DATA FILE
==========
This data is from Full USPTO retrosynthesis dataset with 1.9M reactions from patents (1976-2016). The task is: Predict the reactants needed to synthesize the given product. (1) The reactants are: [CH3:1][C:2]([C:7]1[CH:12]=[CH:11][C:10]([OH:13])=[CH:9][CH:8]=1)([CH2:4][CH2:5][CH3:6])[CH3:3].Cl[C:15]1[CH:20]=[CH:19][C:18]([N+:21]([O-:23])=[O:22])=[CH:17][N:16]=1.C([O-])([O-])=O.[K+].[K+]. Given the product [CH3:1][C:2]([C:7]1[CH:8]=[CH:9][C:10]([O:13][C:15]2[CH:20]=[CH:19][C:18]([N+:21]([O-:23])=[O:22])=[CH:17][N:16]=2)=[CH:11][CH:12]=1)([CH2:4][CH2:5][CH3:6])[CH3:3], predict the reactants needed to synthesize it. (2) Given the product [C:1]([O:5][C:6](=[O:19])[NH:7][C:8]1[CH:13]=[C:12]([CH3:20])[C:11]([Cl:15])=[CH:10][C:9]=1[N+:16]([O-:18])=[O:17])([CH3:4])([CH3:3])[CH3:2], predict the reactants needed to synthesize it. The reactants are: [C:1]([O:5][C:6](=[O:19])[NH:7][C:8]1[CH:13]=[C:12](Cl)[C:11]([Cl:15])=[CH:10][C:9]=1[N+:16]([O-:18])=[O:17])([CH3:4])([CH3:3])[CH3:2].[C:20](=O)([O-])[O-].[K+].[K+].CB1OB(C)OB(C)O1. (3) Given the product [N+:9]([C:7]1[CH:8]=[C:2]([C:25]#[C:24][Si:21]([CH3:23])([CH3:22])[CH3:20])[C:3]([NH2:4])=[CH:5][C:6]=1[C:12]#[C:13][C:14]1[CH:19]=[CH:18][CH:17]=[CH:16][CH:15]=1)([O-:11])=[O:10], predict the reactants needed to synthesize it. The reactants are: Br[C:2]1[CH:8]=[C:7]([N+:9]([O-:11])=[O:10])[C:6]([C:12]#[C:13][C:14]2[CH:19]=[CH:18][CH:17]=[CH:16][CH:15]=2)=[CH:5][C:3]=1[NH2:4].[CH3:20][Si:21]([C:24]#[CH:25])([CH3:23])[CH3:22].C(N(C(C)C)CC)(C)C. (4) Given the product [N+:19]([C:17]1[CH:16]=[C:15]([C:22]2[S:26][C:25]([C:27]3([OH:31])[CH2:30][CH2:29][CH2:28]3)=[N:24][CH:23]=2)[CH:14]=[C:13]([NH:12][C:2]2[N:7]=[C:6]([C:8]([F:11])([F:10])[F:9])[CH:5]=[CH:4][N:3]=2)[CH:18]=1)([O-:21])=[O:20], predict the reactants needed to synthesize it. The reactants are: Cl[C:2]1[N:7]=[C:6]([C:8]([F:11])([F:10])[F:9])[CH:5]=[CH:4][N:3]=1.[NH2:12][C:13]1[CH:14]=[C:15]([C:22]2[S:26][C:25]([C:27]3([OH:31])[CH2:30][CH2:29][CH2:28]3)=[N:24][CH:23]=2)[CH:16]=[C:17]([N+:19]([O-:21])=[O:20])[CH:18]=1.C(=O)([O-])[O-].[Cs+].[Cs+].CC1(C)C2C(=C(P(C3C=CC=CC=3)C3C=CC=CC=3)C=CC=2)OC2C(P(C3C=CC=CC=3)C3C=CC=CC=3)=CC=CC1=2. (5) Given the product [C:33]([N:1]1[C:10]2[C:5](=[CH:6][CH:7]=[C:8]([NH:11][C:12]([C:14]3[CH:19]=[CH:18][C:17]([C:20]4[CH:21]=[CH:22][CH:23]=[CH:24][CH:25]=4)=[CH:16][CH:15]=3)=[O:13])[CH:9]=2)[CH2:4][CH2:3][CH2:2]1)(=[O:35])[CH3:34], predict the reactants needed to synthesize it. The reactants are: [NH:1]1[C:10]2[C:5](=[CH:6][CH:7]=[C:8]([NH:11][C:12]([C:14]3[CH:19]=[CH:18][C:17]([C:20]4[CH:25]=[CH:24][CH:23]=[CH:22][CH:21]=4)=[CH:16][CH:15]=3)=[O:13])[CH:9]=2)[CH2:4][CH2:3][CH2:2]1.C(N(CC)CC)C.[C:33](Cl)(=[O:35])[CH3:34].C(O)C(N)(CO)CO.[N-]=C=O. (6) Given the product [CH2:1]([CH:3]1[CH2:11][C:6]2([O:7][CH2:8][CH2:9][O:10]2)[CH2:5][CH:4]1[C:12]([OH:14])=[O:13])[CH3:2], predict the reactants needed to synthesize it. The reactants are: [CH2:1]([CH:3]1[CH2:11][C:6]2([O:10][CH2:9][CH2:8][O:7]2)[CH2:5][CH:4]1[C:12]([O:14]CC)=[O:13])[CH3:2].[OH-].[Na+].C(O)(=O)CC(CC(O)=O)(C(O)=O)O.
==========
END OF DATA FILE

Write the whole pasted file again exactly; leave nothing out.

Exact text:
This data is from Full USPTO retrosynthesis dataset with 1.9M reactions from patents (1976-2016). The task is: Predict the reactants needed to synthesize the given product. (1) The reactants are: [CH3:1][C:2]([C:7]1[CH:12]=[CH:11][C:10]([OH:13])=[CH:9][CH:8]=1)([CH2:4][CH2:5][CH3:6])[CH3:3].Cl[C:15]1[CH:20]=[CH:19][C:18]([N+:21]([O-:23])=[O:22])=[CH:17][N:16]=1.C([O-])([O-])=O.[K+].[K+]. Given the product [CH3:1][C:2]([C:7]1[CH:8]=[CH:9][C:10]([O:13][C:15]2[CH:20]=[CH:19][C:18]([N+:21]([O-:23])=[O:22])=[CH:17][N:16]=2)=[CH:11][CH:12]=1)([CH2:4][CH2:5][CH3:6])[CH3:3], predict the reactants needed to synthesize it. (2) Given the product [C:1]([O:5][C:6](=[O:19])[NH:7][C:8]1[CH:13]=[C:12]([CH3:20])[C:11]([Cl:15])=[CH:10][C:9]=1[N+:16]([O-:18])=[O:17])([CH3:4])([CH3:3])[CH3:2], predict the reactants needed to synthesize it. The reactants are: [C:1]([O:5][C:6](=[O:19])[NH:7][C:8]1[CH:13]=[C:12](Cl)[C:11]([Cl:15])=[CH:10][C:9]=1[N+:16]([O-:18])=[O:17])([CH3:4])([CH3:3])[CH3:2].[C:20](=O)([O-])[O-].[K+].[K+].CB1OB(C)OB(C)O1. (3) Given the product [N+:9]([C:7]1[CH:8]=[C:2]([C:25]#[C:24][Si:21]([CH3:23])([CH3:22])[CH3:20])[C:3]([NH2:4])=[CH:5][C:6]=1[C:12]#[C:13][C:14]1[CH:19]=[CH:18][CH:17]=[CH:16][CH:15]=1)([O-:11])=[O:10], predict the reactants needed to synthesize it. The reactants are: Br[C:2]1[CH:8]=[C:7]([N+:9]([O-:11])=[O:10])[C:6]([C:12]#[C:13][C:14]2[CH:19]=[CH:18][CH:17]=[CH:16][CH:15]=2)=[CH:5][C:3]=1[NH2:4].[CH3:20][Si:21]([C:24]#[CH:25])([CH3:23])[CH3:22].C(N(C(C)C)CC)(C)C. (4) Given the product [N+:19]([C:17]1[CH:16]=[C:15]([C:22]2[S:26][C:25]([C:27]3([OH:31])[CH2:30][CH2:29][CH2:28]3)=[N:24][CH:23]=2)[CH:14]=[C:13]([NH:12][C:2]2[N:7]=[C:6]([C:8]([F:11])([F:10])[F:9])[CH:5]=[CH:4][N:3]=2)[CH:18]=1)([O-:21])=[O:20], predict the reactants needed to synthesize it. The reactants are: Cl[C:2]1[N:7]=[C:6]([C:8]([F:11])([F:10])[F:9])[CH:5]=[CH:4][N:3]=1.[NH2:12][C:13]1[CH:14]=[C:15]([C:22]2[S:26][C:25]([C:27]3([OH:31])[CH2:30][CH2:29][CH2:28]3)=[N:24][CH:23]=2)[CH:16]=[C:17]([N+:19]([O-:21])=[O:20])[CH:18]=1.C(=O)([O-])[O-].[Cs+].[Cs+].CC1(C)C2C(=C(P(C3C=CC=CC=3)C3C=CC=CC=3)C=CC=2)OC2C(P(C3C=CC=CC=3)C3C=CC=CC=3)=CC=CC1=2. (5) Given the product [C:33]([N:1]1[C:10]2[C:5](=[CH:6][CH:7]=[C:8]([NH:11][C:12]([C:14]3[CH:19]=[CH:18][C:17]([C:20]4[CH:21]=[CH:22][CH:23]=[CH:24][CH:25]=4)=[CH:16][CH:15]=3)=[O:13])[CH:9]=2)[CH2:4][CH2:3][CH2:2]1)(=[O:35])[CH3:34], predict the reactants needed to synthesize it. The reactants are: [NH:1]1[C:10]2[C:5](=[CH:6][CH:7]=[C:8]([NH:11][C:12]([C:14]3[CH:19]=[CH:18][C:17]([C:20]4[CH:25]=[CH:24][CH:23]=[CH:22][CH:21]=4)=[CH:16][CH:15]=3)=[O:13])[CH:9]=2)[CH2:4][CH2:3][CH2:2]1.C(N(CC)CC)C.[C:33](Cl)(=[O:35])[CH3:34].C(O)C(N)(CO)CO.[N-]=C=O. (6) Given the product [CH2:1]([CH:3]1[CH2:11][C:6]2([O:7][CH2:8][CH2:9][O:10]2)[CH2:5][CH:4]1[C:12]([OH:14])=[O:13])[CH3:2], predict the reactants needed to synthesize it. The reactants are: [CH2:1]([CH:3]1[CH2:11][C:6]2([O:10][CH2:9][CH2:8][O:7]2)[CH2:5][CH:4]1[C:12]([O:14]CC)=[O:13])[CH3:2].[OH-].[Na+].C(O)(=O)CC(CC(O)=O)(C(O)=O)O.